Is Your Church Bringing Kingdom Culture to Your Community?
I believe that God has called the Church to bring Kingdom culture to its communities; to be a Church in and for the community.
When I was 22, we started New Life Community Church with a vision to transform some broken neighborhoods. I found myself completely overwhelmed with pastoring a small church in a tough neighborhood. It looked bleak. My salary was $8,000 a year with no insurance. The church had 18 people and no worship band. I was living in my one-room office with a mattress on the floor and mouse traps all around.
I thought, "Wow, we're supposed to be this dynamic ‘change the world’ church and we're just this small, feeble group...the toothless, the broken, the homeless and those with prison sentences."
Learn practical tips on how to bring new life to an old church through a restart.
One day, as I was whining in discouragement during a prayer walk, it was as though the Spirit of God stopped me right in my tracks at 42nd and Rockwell in Chicago and rebuked me. God impressed the following on my heart, "I'm asking you to be faithful with what I've given you. What I give you, be faithful with. Don't waste it. Maximize it. Be faithful with what I give you, and when the glory comes, don't touch it. Don't touch it. It belongs to me."
What do you have in your house?
I have a tendency to complain about what I don't have, and I’m not alone. In 2 Kings 4, we read about a woman in crisis who goes to the prophet. Her husband died, and she's in a critical, desperate situation. They're going to take her kids away, and Elijah asks her, "What do you have in your house?”
She has been so focused on having nothing. With a scarcity mentality, she immediately responds, "Your servant has nothing at all."
As church leaders, we make the same kind of “Your servant has nothing at all” statements, only ours sound more like:
- We don’t have enough leaders to fill the spots we have.
- We don’t have enough budget to fund our current projects.
- We don’t have enough energy to sustain what we're doing.
These are all responses based on scarcity and lack. And yet, God doesn’t ask, "What don't you have?" He starts with, “What do you have in your house?”
Shift your perspective
I compare launching a new location or planting a church to having a baby. I don't know any couple who says, "You know what? We have so much room in this house. We have so much extra energy, we just don't know what to do with it. Man, we are just overflowing with money.”
Instead, most couples think, "We don't have enough energy for a baby. We don't have enough time. How would we be able to manage a baby in our schedule?" But once you have a baby, you make room for it. You watch it grow, and it becomes one of the greatest joys of your life.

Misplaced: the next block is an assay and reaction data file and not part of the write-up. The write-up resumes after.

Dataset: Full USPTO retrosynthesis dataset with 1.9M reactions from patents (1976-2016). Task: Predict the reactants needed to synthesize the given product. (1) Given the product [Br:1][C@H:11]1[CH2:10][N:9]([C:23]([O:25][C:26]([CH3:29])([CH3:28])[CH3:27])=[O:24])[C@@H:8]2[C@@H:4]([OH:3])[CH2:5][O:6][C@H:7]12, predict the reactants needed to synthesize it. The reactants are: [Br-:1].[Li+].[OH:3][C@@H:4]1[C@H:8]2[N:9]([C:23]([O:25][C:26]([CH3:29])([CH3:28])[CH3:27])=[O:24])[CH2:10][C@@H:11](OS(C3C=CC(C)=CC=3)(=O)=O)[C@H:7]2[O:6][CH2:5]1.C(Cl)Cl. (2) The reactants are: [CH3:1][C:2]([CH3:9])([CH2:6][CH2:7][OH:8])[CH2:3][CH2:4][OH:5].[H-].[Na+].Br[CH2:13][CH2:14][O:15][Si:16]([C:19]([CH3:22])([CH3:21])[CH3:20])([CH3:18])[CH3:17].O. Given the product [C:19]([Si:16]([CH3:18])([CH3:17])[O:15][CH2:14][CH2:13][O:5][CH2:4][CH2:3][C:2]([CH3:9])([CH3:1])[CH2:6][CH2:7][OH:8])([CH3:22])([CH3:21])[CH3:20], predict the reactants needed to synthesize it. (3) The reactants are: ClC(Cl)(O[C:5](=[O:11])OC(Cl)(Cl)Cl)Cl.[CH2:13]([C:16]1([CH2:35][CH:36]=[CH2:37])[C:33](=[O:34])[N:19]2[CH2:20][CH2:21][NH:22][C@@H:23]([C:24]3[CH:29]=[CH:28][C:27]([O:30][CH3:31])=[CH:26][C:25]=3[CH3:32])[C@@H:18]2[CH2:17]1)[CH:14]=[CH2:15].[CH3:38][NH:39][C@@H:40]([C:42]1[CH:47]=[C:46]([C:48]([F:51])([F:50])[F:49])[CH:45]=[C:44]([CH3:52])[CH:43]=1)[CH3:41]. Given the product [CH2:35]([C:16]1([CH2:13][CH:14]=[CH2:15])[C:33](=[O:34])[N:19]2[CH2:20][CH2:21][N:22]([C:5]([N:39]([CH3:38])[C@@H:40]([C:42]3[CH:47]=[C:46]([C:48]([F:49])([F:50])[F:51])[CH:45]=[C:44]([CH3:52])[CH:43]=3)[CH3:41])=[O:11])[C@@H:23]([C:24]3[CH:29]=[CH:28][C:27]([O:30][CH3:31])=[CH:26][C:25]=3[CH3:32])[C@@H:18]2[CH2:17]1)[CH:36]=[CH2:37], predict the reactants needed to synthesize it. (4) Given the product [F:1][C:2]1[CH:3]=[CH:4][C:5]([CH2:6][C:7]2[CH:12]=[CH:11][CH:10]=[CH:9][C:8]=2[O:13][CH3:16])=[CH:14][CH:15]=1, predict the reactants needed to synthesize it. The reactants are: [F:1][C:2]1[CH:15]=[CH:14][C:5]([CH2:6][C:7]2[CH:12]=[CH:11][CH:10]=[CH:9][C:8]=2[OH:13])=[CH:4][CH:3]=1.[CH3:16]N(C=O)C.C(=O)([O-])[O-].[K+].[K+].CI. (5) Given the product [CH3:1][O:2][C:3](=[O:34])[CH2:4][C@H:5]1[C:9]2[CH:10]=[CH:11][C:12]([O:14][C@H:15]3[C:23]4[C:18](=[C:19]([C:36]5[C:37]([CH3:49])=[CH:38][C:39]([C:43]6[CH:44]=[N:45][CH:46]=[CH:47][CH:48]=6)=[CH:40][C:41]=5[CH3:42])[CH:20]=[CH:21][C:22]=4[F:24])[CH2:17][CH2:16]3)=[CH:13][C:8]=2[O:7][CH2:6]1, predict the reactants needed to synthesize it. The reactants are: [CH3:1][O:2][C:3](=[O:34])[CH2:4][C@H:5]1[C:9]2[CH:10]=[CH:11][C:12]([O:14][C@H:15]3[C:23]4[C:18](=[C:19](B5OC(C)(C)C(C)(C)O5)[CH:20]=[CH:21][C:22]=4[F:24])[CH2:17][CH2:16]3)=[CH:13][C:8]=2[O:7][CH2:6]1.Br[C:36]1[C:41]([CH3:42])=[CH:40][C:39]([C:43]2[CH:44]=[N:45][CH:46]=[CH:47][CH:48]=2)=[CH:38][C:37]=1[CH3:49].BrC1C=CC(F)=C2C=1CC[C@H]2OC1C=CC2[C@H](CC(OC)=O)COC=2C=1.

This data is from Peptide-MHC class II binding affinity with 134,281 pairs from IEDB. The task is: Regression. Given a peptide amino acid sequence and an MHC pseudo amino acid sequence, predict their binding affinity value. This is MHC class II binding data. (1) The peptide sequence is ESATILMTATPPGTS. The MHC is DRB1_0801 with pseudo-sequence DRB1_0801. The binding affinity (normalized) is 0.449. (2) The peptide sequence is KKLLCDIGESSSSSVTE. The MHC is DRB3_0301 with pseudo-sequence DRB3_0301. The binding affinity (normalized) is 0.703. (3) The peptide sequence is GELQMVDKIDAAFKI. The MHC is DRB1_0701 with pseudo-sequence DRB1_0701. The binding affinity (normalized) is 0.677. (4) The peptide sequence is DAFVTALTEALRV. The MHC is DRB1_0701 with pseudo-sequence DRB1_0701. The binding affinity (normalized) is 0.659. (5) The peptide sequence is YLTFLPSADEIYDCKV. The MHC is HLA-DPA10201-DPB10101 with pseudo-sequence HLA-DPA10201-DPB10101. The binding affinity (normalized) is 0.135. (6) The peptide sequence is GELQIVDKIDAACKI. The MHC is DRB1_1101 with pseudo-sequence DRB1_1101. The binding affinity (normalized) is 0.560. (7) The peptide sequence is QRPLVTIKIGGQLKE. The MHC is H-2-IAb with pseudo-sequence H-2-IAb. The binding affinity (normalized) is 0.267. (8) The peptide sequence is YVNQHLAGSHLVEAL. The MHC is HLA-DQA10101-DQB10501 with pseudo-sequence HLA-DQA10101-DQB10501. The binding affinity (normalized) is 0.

Instead of focusing on all the things you may not have that are making you wonder if now is the right time to give birth to a new church, start by asking: What do we have in our house?
Identify what you have and celebrate it before God, like Jesus did with the loaves and the fishes. God is going to start with what you already have: the leaders, talents, vision and passion. What you have is exactly what God wants to use for his honor and glory. If God can plant a multiplication movement out of a poor, broken, gang-infested neighborhood on the southwest side of Chicago, he can do it anywhere in the world with people who are willing to be open.
I don't believe you have to have it all figured out. There is a faith element. Not a sloppiness element; you need to prepare well. However, in any venture that's a God venture, you are jumping into the deep end and reaching out to say, "God, if you're not in this, this is going to flop. Father, we're going in with all of what we can muster, and we ask you to move in a powerful way."
Prepare, but take risks
My challenge to you is get training, learn, research, prepare. But my greater challenge to you is this: don't wait. The harvest is plentiful. We don't know how much time we have. This is about making disciples.
What I've started to discover and learn is that if we don't put ourselves in a place of risk, then the power of God never shows up. The power of God will never show up in places of security. The power of God shows up when we're taking a risk and enables us to do what we would never be able to do on our own.
I believe there are a lot of ways of multiplying the kingdom of God, but I urge you to follow the commission and challenge of Jesus to make disciples and to use the method he's given us. It's to create disciple-making centers that lead people to the message of Jesus Christ.
We have to believe it, we have to embody it, and we have to be willing to take steps of faith for the sake and name of Jesus Christ because that's what planting and launching new congregations is all about.
About Mark Jobe
Mark is the lead and founding pastor of New Life Community Church in the city of Chicago. He and his wife Dee have seen New Life grow from a handful of people to several thousand meeting at more than 25 locations with more than 40 worship services each weekend. Mark is also the founder of New Life Centers, an organization focused on helping youth in underserved areas of Chicago. He holds a Master’s degree from Moody Theological Seminary and a Doctorate degree from Bakke Graduate University. Mark is the author of UNSTUCK: Out of Your Cave into Your Call and can be heard on his daily radio program StraightTalk.